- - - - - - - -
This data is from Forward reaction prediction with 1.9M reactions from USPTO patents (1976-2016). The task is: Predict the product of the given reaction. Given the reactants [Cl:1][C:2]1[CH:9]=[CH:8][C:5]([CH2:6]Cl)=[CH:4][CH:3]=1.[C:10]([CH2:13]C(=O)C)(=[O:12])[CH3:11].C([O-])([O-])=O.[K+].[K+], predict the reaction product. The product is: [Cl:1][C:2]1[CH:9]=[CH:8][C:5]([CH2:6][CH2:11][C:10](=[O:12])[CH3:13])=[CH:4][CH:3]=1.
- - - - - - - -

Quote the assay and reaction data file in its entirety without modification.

This data is from Forward reaction prediction with 1.9M reactions from USPTO patents (1976-2016). The task is: Predict the product of the given reaction. Given the reactants [Cl:1][C:2]1[CH:9]=[CH:8][C:5]([CH2:6]Cl)=[CH:4][CH:3]=1.[C:10]([CH2:13]C(=O)C)(=[O:12])[CH3:11].C([O-])([O-])=O.[K+].[K+], predict the reaction product. The product is: [Cl:1][C:2]1[CH:9]=[CH:8][C:5]([CH2:6][CH2:11][C:10](=[O:12])[CH3:13])=[CH:4][CH:3]=1.